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Three young researchers’ projects in CRAC

Category: I.3.11, Results

Three, out of nearly 40 applications from young scientists from all over the world, will be supported by calls for postdoc positions at CRAC.

Most of the applications were very good and a few could be described as excellent. Ultimately, the Selection Committee recommended Graham Claytor, Mateusz Kusio and Grace Stafford for employment. During the fellowships at UW they will carry out the following research projects:

  • Mateusz Kusio “New Perspectives on the Delay of Parousia” — During his fellowship at CRAC dr. Kusio will finalise his work on a new critical edition, translation of, and commentary to the works of an early Christian Latin poet Commodianus. Next, he will embark on the investigation of how early Christians dealt with the fact that the Second Coming of Christ did not occur. This research will focus on the Patristic treatment of the Parousia promises in the New Testament on the one hand and, on the other, on the comparative study of ancient Jewish, Christian, and Graeco-Roman ways of thinking about the failure of oracles, prophecies, and divine promises.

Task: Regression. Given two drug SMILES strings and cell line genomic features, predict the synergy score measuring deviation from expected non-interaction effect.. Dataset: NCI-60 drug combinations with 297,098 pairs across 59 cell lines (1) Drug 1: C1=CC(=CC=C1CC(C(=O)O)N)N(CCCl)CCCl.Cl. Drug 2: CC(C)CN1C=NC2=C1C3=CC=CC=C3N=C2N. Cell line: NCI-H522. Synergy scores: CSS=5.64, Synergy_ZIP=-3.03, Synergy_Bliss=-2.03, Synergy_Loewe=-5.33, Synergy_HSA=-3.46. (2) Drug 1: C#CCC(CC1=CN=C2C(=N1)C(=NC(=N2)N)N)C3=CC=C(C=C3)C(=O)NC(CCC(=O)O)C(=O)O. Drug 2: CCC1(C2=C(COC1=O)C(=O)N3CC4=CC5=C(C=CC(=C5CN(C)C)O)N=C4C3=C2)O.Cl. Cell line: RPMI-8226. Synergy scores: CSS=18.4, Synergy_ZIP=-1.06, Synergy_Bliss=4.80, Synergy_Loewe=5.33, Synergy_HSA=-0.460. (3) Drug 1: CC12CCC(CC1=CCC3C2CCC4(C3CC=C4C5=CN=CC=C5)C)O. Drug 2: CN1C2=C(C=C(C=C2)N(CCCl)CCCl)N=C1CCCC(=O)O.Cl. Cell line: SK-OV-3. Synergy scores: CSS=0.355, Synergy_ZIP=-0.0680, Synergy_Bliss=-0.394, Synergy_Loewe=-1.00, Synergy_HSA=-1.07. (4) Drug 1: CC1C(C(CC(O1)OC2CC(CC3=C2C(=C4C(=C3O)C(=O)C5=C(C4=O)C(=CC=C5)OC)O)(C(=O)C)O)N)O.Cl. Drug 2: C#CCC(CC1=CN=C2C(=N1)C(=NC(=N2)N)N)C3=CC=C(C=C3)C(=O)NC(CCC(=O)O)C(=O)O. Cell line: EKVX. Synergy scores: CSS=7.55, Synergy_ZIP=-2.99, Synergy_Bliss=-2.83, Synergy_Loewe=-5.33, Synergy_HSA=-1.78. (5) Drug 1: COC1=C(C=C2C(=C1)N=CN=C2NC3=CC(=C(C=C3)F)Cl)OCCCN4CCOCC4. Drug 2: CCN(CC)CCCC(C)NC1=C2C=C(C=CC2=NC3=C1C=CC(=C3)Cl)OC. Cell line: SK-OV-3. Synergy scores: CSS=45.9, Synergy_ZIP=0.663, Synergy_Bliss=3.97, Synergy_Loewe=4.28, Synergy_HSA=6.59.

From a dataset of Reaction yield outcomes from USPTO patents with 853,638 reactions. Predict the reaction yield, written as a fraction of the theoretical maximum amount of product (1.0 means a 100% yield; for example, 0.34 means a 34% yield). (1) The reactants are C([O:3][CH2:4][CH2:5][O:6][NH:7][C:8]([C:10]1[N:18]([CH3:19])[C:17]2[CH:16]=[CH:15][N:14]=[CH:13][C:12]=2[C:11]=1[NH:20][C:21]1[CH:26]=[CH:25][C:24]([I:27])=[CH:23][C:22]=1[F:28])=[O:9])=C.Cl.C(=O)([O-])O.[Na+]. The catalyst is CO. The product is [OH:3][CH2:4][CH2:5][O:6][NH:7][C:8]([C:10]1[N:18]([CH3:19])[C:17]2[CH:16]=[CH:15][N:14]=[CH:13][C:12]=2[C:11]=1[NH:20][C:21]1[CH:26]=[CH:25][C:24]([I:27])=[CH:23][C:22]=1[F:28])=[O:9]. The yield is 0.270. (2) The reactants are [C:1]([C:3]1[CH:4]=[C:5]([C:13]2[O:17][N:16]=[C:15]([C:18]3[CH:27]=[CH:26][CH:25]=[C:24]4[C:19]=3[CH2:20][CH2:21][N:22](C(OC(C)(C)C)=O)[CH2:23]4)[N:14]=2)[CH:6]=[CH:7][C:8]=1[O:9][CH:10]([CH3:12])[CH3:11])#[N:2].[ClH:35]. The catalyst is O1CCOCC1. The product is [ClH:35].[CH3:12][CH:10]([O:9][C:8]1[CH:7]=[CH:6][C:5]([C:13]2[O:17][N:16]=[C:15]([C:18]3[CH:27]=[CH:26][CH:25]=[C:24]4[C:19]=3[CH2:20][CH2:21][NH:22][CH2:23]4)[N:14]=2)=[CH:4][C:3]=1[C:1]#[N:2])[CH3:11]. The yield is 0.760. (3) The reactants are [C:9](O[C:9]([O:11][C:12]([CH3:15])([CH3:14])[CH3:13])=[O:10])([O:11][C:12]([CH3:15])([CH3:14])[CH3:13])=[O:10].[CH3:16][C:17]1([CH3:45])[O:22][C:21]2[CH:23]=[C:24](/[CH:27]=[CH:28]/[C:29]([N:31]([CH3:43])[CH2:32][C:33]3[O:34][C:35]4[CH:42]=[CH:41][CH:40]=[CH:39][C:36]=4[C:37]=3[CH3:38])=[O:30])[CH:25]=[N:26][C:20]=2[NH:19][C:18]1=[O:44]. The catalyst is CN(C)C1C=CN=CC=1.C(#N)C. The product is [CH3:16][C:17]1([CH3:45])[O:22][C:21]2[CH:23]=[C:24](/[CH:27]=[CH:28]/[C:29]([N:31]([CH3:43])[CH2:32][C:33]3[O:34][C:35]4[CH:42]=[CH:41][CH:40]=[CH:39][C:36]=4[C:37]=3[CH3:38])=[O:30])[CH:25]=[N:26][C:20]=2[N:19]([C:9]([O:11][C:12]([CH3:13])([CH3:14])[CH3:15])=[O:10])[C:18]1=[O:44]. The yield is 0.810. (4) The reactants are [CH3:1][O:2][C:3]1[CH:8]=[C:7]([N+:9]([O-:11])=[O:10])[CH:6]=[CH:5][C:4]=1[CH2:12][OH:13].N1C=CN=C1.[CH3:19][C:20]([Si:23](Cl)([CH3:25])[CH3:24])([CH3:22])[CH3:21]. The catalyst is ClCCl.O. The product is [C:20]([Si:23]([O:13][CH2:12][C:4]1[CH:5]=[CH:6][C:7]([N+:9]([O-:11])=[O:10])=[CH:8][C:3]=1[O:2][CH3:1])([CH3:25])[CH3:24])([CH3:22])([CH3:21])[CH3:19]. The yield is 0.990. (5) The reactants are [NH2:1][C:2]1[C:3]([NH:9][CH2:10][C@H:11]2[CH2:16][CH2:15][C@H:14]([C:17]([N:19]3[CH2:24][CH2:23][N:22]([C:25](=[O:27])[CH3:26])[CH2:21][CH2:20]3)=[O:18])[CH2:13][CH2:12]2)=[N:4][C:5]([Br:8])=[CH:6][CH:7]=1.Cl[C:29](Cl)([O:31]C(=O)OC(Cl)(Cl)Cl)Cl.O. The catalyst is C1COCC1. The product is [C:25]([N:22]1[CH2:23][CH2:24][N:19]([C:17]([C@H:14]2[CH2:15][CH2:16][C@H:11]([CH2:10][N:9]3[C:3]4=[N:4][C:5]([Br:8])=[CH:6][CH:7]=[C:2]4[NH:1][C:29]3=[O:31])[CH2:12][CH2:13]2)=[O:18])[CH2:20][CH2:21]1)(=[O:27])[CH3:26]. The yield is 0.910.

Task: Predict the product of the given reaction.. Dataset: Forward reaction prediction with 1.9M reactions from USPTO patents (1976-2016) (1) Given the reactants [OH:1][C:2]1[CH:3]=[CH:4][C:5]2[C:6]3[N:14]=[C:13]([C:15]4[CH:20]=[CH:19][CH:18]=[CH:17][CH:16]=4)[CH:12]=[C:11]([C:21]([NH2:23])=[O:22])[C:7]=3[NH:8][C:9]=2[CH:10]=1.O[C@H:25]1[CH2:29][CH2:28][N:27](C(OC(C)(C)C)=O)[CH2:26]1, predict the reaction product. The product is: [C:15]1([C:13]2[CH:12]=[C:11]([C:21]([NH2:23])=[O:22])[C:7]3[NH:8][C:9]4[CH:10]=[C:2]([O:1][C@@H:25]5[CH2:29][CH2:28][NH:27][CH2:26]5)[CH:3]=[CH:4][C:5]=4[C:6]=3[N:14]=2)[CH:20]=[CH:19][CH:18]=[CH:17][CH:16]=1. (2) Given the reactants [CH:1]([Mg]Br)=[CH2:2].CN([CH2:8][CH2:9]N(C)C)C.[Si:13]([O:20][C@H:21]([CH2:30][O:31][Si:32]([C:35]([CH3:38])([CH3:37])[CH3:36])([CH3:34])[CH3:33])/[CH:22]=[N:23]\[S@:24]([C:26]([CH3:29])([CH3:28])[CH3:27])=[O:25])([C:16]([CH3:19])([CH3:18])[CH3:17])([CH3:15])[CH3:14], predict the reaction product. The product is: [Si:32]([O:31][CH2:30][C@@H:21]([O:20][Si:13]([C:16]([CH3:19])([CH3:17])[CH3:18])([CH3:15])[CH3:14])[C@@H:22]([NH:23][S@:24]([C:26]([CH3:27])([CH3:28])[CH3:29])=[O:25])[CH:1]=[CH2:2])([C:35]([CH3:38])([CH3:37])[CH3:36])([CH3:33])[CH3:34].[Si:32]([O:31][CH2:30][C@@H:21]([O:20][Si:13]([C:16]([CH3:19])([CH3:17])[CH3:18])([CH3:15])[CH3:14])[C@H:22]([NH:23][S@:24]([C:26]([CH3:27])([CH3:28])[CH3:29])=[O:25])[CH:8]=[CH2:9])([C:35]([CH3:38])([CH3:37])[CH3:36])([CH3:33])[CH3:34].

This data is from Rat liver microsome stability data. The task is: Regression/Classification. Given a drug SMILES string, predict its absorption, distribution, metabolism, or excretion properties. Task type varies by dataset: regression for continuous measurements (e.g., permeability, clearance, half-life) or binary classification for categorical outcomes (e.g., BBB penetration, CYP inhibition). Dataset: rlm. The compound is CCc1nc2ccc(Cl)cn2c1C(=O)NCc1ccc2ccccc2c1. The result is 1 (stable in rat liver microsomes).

• Grace Stafford “Sacred Journeys, Sacred Lifestyles: Gender, Monasticism, and Pilgrimage in the Late Antique East” — This project will examine the relationship between women’s pilgrimage and women’s monasticism in Egypt, the Near East, and Asia Minor during Late Antiquity (c. fourth – seventh centuries CE). The primary question will be whether the presence of gender-segregated women’s monasteries facilitated female pilgrimage, and if so, how this may have been achieved. To answer these questions, the project will analyse material and textual evidence from ‘hybrid’ monastery-pilgrimage sites. This research will help to better understand the role of women’s monasteries within wider communities and systems of religious travel, as well as addressing questions about the gendered nature of mobility in this period.
  • Graham Claytor “A Peasant Family in Early Roman Egypt: The Archive of Harthotes” — This project is devoted to a full edition of the archive of Harthotes, a set of family papers belonging to a peasant family in early Roman Egypt. A major theme of the archive is debt and family labour, best exemplified by the story of Tahaunes, Harthotes’ young daughter, who was sent to live and work at an imperial oil mill as an indentured servant. The project reunites these family papers and explores how they navigated the demands of state and society over multiple generations.